…as the majority of boarding rooms will be occupied by students and students do not normally own a car [this is news to me] and any visitors travelling by car will be able to park in the large adjacent public car park [the Broadway Shopping Centre car park]. Any occasional other parking need (e.g., service personnel, delivery) will be satisfied by the available on-street parking in the area or the public parking provided in the adjacent Broadway Shopping Centre.
There is no permissible on-street parking along the entire street frontage of the development and only about four spaces across the road on Franklyn St, so the service and delivery personnel will be lucky to get a park.
The applicant claims that ‘the proposal will not exhibit any significant environmental impacts and will not adversely impact on the amenity of any adjoining sites. Therefore, the proposed works are considered compatible with the site context’. The entrance on Franklyn St by which the residents and their visitors will arrive and leave is only eight metres from the terrace houses across the street. There is a communal space with large doors opening onto the footpath at ground floor level as well as a communal roof terrace.
The rooms of the boarding house are small, and less than 30% have balconies. It’s difficult to see how a building accommodating so many people, with a communal space spilling onto the footpath and communal space on the roof, cannot adversely impact the amenity of the adjoining sites, particularly the nearby houses. Perhaps, just as students, apparently, no longer have cars, they also don’t have parties, listen to music, stay up late and talk?
The recent decision by the Sydney Local Planning Panel in the DA for 43 Avona Ave, Glebe (DA: D/2020/1453) to delete a roof terrace should surely apply here? The decision was based on Council’s advice that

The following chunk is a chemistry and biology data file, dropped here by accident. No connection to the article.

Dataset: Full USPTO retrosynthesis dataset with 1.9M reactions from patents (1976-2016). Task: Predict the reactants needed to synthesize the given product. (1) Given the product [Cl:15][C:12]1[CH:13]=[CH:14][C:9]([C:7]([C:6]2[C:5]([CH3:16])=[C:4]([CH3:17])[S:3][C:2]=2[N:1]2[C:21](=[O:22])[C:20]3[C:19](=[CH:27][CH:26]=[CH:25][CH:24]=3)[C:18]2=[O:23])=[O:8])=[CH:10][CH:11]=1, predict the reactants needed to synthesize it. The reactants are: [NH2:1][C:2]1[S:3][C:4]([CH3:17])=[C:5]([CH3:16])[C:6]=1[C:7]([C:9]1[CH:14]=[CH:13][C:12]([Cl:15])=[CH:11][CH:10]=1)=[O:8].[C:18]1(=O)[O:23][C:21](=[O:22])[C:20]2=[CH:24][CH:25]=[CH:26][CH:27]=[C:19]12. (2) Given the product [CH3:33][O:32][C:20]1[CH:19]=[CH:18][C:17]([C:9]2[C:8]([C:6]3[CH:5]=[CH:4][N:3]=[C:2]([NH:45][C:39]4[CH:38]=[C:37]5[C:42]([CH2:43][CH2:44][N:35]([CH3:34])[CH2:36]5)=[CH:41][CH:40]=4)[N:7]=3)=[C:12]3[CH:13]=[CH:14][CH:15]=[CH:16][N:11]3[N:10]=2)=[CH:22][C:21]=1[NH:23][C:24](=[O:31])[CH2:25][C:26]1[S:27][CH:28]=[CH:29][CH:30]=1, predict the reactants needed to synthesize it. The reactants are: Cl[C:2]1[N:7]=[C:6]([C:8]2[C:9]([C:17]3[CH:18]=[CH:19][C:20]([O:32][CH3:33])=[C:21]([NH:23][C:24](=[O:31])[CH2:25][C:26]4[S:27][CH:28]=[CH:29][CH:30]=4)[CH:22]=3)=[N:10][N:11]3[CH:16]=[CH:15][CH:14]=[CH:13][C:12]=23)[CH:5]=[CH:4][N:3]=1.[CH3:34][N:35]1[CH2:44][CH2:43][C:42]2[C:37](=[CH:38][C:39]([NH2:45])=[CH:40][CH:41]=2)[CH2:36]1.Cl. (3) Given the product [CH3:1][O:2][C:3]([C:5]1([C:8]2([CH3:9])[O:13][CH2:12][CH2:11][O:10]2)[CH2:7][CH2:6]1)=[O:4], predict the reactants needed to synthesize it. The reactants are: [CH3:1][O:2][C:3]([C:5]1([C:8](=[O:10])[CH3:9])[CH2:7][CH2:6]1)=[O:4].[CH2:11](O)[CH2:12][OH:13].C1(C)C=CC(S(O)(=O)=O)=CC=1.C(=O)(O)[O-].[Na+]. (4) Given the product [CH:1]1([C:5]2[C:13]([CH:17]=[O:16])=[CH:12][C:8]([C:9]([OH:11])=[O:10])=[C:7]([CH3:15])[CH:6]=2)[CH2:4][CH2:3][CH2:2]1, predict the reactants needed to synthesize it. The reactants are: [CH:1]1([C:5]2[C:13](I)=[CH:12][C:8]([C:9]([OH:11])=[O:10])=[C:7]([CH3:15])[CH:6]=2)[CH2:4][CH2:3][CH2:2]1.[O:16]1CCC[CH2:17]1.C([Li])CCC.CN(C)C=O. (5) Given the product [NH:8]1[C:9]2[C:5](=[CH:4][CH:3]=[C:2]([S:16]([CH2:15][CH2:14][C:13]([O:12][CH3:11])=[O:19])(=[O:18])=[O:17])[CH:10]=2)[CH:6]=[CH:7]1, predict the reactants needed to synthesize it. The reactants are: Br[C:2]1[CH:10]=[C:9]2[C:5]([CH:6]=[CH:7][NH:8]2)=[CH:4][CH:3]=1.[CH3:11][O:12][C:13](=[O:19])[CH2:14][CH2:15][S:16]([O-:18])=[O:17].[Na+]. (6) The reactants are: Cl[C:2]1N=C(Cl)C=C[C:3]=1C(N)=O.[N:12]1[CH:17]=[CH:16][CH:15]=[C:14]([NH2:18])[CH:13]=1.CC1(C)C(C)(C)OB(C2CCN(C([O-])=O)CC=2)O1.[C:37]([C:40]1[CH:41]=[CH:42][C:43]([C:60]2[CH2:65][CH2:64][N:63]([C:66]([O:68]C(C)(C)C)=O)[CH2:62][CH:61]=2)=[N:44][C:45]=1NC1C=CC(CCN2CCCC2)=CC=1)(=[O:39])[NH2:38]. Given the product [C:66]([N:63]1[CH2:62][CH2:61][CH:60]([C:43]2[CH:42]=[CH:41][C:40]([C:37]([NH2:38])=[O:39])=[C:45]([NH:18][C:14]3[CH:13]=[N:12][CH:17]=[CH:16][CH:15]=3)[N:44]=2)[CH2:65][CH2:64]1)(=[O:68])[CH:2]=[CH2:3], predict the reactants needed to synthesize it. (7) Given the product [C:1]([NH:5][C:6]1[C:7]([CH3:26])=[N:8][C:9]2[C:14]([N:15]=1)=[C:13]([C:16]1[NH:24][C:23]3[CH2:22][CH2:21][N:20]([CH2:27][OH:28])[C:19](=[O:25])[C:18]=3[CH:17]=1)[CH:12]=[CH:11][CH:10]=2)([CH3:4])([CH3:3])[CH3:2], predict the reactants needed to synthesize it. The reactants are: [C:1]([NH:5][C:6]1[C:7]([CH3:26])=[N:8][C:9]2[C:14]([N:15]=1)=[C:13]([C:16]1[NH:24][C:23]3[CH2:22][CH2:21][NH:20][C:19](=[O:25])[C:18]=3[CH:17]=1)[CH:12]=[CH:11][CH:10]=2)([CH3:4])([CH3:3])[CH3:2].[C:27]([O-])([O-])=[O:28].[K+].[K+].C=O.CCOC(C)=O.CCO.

the large roof terrace is considered inappropriate in the context of apartment buildings and terraces in such a dense urban environment. The terrace allows for the congregation of large groups of people, creating adverse visual and acoustic privacy impacts to surrounding development, contrary to Section 4.1.8(b) of the Sydney DCP 2012’.
Section 4.1.8 (b) requires balconies, verandahs and decks ‘to respect the visual and acoustic privacy of neighbours’.
Affordable housing has a place in Glebe’s social and urban fabric, but it must, as the Affordable Housing SEPP indicates, be ‘compatible with the character of the local area’. The Sydney 2012 Development Control Plan (DCP) provides clear guidelines as to how this can, and should, be done through the adaptive re-use of warehouses. There are many good examples of how to do it, so it is not embarking into the unknown.
The design of boarding houses needs to provide communal areas which will not have unreasonable acoustic impacts on neighbouring houses. Special circumstances such as the difficulty of access and the compatibility of the design with the local area (the Clause 6A provision) need to be considered.
Glebe has sophisticated DCPs. They are well-considered in terms of nurturing the character of the different parts of this most extraordinary suburb, and their principles provide clear and practical guidance for development. However, with 7 Franklyn St, and in other cases such as 43 Avona Ave (see ‘Another Conservation Area at Risk’, Bulletin 4 of 2021), the design of new buildings is not being informed by them.
The Statement of Environmental Effects for 7 Franklyn St makes it clear how in this case, little regard was given to the DCPs when it states that:
The subject site is located in the Glebe Point Rd character area. The proposed new building and the proposed use of the premises for boarding house is considered to be in keeping with the unique character and design principles of the area.
It’s actually located in the Mountain St character area, which has a very different history, built form and controls.